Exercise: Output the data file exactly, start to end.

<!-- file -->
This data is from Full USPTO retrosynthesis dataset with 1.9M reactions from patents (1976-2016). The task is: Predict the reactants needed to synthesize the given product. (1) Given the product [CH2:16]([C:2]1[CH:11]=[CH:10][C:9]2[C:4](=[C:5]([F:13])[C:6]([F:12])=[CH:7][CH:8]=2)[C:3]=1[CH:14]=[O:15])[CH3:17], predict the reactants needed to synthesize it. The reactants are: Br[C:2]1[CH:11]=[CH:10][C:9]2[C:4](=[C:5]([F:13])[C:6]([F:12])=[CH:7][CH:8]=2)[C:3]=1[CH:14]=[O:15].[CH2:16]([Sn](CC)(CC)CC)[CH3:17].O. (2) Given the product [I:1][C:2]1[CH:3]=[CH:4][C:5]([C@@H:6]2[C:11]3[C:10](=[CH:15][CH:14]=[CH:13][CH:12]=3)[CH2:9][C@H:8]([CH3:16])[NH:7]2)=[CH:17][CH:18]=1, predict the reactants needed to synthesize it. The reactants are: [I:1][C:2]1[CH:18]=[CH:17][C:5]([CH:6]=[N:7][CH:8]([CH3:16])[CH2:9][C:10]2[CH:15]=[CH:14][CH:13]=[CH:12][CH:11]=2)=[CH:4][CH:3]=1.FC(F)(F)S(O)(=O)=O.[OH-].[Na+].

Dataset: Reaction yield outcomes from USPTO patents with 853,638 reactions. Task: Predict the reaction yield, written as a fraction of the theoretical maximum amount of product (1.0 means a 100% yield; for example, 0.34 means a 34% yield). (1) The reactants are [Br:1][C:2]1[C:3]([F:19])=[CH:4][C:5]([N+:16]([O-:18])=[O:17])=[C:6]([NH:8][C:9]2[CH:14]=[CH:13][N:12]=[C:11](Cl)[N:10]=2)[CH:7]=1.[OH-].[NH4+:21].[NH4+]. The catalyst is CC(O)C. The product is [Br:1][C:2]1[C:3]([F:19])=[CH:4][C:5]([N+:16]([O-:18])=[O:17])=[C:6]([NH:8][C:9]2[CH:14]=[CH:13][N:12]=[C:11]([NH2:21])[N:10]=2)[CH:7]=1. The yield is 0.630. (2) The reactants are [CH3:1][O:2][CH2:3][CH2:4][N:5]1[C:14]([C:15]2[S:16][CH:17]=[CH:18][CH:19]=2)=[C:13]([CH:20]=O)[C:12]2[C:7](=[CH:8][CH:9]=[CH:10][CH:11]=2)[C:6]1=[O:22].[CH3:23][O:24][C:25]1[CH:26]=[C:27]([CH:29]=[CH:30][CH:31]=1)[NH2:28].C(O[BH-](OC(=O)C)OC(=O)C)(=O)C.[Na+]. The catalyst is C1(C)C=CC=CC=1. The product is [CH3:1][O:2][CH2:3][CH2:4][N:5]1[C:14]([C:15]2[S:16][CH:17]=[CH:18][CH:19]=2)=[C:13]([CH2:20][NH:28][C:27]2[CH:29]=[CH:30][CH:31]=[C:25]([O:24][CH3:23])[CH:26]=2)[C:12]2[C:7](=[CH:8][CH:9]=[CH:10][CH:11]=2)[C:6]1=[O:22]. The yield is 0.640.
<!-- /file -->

This data is from Full USPTO retrosynthesis dataset with 1.9M reactions from patents (1976-2016). The task is: Predict the reactants needed to synthesize the given product. (1) Given the product [CH2:16]([C:2]1[CH:11]=[CH:10][C:9]2[C:4](=[C:5]([F:13])[C:6]([F:12])=[CH:7][CH:8]=2)[C:3]=1[CH:14]=[O:15])[CH3:17], predict the reactants needed to synthesize it. The reactants are: Br[C:2]1[CH:11]=[CH:10][C:9]2[C:4](=[C:5]([F:13])[C:6]([F:12])=[CH:7][CH:8]=2)[C:3]=1[CH:14]=[O:15].[CH2:16]([Sn](CC)(CC)CC)[CH3:17].O. (2) Given the product [I:1][C:2]1[CH:3]=[CH:4][C:5]([C@@H:6]2[C:11]3[C:10](=[CH:15][CH:14]=[CH:13][CH:12]=3)[CH2:9][C@H:8]([CH3:16])[NH:7]2)=[CH:17][CH:18]=1, predict the reactants needed to synthesize it. The reactants are: [I:1][C:2]1[CH:18]=[CH:17][C:5]([CH:6]=[N:7][CH:8]([CH3:16])[CH2:9][C:10]2[CH:15]=[CH:14][CH:13]=[CH:12][CH:11]=2)=[CH:4][CH:3]=1.FC(F)(F)S(O)(=O)=O.[OH-].[Na+].

Dataset: Reaction yield outcomes from USPTO patents with 853,638 reactions. Task: Predict the reaction yield, written as a fraction of the theoretical maximum amount of product (1.0 means a 100% yield; for example, 0.34 means a 34% yield). (1) The reactants are [Br:1][C:2]1[C:3]([F:19])=[CH:4][C:5]([N+:16]([O-:18])=[O:17])=[C:6]([NH:8][C:9]2[CH:14]=[CH:13][N:12]=[C:11](Cl)[N:10]=2)[CH:7]=1.[OH-].[NH4+:21].[NH4+]. The catalyst is CC(O)C. The product is [Br:1][C:2]1[C:3]([F:19])=[CH:4][C:5]([N+:16]([O-:18])=[O:17])=[C:6]([NH:8][C:9]2[CH:14]=[CH:13][N:12]=[C:11]([NH2:21])[N:10]=2)[CH:7]=1. The yield is 0.630. (2) The reactants are [CH3:1][O:2][CH2:3][CH2:4][N:5]1[C:14]([C:15]2[S:16][CH:17]=[CH:18][CH:19]=2)=[C:13]([CH:20]=O)[C:12]2[C:7](=[CH:8][CH:9]=[CH:10][CH:11]=2)[C:6]1=[O:22].[CH3:23][O:24][C:25]1[CH:26]=[C:27]([CH:29]=[CH:30][CH:31]=1)[NH2:28].C(O[BH-](OC(=O)C)OC(=O)C)(=O)C.[Na+]. The catalyst is C1(C)C=CC=CC=1. The product is [CH3:1][O:2][CH2:3][CH2:4][N:5]1[C:14]([C:15]2[S:16][CH:17]=[CH:18][CH:19]=2)=[C:13]([CH2:20][NH:28][C:27]2[CH:29]=[CH:30][CH:31]=[C:25]([O:24][CH3:23])[CH:26]=2)[C:12]2[C:7](=[CH:8][CH:9]=[CH:10][CH:11]=2)[C:6]1=[O:22]. The yield is 0.640.